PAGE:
As with a similar announcement earlier, the proposed deal ran into immediate resistance in Congress, where Democrats and Trump's fellow Republicans accused him of bending to pressure from Beijing to ease up on a company that allegedly poses a significant risk to U.S. national security.
ZTE was banned in April from buying U.S. technology components for seven years for breaking an agreement reached after it violated U.S. sanctions against Iran and North Korea. It would now be allowed to resume business with U.S. companies, including chipmaker Qualcomm Inc.
The deal, communicated to officials on Capitol Hill by the Commerce Department, requires ZTE to pay a substantial fine, place U.S. compliance officers at the company and change its management team, the aide said. The Commerce Department would then lift an order preventing ZTE from buying U.S. products.
U.S. President Donald Trump on Tuesday floated a plan to fine ZTE up to $1.3 billion and shake up its management as his administration considered rolling back more severe penalties that have crippled the company.
The White House did not immediately confirm reports of the latest deal, but a spokeswoman said, "This is a law enforcement action being handled by Commerce. We are making sure ZTE is held accountable for violating U.S. sanctions, pays a big price, and that we are protecting our security infrastructure and U.S. jobs."
Fox News said Trump told them on Thursday that he had negotiated the $1.3 billion fine with Chinese President Xi Jinping in a phone call.
ZTE, which is publicly traded but whose largest shareholder is a Chinese state-owned enterprise, agreed last year to pay a nearly $900 million penalty and open its books to a U.S. monitor for breaking a 2017 agreement after it was caught illegally shipping U.S. goods to Iran and North Korea, in an investigation dating to the Obama administration.
The company has lost over $3 billion since the April 15th ban on doing business with U.S. suppliers, according to a source familiar with the matter.
Responding to news of the administration's proposed settlement with ZTE, Republican Senator Marco Rubio tweeted: "Yes they have a deal in mind. It is a great deal ... for #ZTE & China. #China crushes U.S. companies with no mercy & they use these telecomm companies to spy & steal from us."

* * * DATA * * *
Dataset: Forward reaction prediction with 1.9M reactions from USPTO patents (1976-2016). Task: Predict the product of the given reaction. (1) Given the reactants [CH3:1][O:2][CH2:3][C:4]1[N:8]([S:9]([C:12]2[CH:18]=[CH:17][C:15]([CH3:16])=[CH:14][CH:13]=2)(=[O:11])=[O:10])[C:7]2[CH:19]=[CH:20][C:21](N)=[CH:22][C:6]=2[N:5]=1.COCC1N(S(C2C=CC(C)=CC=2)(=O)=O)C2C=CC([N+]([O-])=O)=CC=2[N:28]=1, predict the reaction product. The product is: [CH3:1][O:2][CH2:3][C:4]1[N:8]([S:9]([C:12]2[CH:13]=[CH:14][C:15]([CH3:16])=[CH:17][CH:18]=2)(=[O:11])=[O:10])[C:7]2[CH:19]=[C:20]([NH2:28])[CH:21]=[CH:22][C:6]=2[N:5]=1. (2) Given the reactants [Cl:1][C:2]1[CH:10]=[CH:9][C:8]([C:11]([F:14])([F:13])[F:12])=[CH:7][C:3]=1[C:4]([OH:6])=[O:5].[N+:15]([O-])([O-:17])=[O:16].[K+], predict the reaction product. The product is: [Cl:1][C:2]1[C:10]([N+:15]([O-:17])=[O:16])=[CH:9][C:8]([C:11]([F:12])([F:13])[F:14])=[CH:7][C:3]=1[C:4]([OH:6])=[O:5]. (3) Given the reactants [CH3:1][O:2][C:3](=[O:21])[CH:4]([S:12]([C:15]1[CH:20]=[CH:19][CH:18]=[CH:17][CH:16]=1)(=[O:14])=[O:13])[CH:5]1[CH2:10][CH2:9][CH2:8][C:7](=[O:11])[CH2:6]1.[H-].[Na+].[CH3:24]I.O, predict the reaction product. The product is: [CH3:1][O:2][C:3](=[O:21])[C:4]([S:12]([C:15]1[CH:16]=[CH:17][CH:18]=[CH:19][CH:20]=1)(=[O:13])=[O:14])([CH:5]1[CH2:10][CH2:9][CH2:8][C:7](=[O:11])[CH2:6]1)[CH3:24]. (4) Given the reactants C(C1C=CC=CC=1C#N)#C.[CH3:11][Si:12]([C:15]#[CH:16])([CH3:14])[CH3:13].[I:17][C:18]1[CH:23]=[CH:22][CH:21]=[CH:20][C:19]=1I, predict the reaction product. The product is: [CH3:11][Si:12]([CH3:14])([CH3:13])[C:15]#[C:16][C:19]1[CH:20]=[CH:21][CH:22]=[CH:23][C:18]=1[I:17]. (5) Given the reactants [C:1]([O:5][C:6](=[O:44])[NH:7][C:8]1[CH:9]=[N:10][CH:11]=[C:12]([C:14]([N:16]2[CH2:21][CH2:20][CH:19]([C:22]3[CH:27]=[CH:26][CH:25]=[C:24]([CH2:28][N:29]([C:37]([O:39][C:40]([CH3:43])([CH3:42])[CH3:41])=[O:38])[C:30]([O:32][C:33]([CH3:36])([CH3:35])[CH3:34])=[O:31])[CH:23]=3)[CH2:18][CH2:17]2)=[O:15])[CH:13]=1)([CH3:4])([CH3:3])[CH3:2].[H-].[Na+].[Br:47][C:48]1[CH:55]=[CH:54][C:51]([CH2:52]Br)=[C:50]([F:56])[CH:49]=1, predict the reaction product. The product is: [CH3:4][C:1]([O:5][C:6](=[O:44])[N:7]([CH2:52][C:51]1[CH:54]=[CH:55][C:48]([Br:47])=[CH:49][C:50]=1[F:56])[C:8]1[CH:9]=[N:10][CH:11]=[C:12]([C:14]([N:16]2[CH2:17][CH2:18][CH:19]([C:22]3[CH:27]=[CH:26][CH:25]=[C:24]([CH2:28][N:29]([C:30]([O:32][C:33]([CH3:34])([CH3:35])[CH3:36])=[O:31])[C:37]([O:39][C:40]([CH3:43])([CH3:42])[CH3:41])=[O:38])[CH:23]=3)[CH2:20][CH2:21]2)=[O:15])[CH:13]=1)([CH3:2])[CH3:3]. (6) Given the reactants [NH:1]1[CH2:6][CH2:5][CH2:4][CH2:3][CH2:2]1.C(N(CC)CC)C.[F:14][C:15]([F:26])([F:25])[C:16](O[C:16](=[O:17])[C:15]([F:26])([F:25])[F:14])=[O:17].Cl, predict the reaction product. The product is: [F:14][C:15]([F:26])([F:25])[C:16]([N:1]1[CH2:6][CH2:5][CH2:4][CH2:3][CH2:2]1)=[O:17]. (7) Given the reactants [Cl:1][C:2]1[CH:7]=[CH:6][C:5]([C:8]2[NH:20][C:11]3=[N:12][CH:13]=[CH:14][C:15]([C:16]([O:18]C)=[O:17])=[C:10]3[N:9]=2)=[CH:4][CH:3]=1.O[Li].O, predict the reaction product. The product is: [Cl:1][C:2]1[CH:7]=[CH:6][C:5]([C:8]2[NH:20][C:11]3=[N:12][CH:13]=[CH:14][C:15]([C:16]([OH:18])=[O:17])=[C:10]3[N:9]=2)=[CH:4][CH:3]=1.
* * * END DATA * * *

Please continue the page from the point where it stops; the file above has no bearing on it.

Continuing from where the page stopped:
Rubio, as well as Democratic Senators Chuck Schumer and Chris Van Hollen, said Congress should act to stop Trump from letting ZTE get back into business.
U.S. intelligence and U.S. law enforcement agencies have serious concerns that ZTE and other Chinese telecommunications firms use their equipment to gather intelligence on U.S. citizens.
William Evanina, the acting director of the National Counterintelligence and Security Center, said at his May 15 confirmation hearing that he would not use a ZTE phone nor recommend that anyone in a sensitive position in government use one.
Chinese officials sought a pullback on ZTE as part of any broader deal to prevent a trade war between the world's two biggest economies. U.S. Commerce Secretary Wilbur Ross is scheduled to visit China next week for another round of talks.
ZTE needs U.S. components for its mobile phones and network equipment. U.S. companies provide an estimated 25 percent to 30 percent of components in ZTE's equipment.
As part of the agreements ZTE made last year it dismissed four senior employees.
Shares of ZTE's U.S. suppliers traded higher on Friday. Optical networking equipment maker Acacia Communications Inc, which got 30 percent of 2017 revenue from ZTE, rose 4.4 percent. Optical component company Oclaro Inc, which received 18 percent of its fiscal 2017 revenue from ZTE, rose 2.7 percent.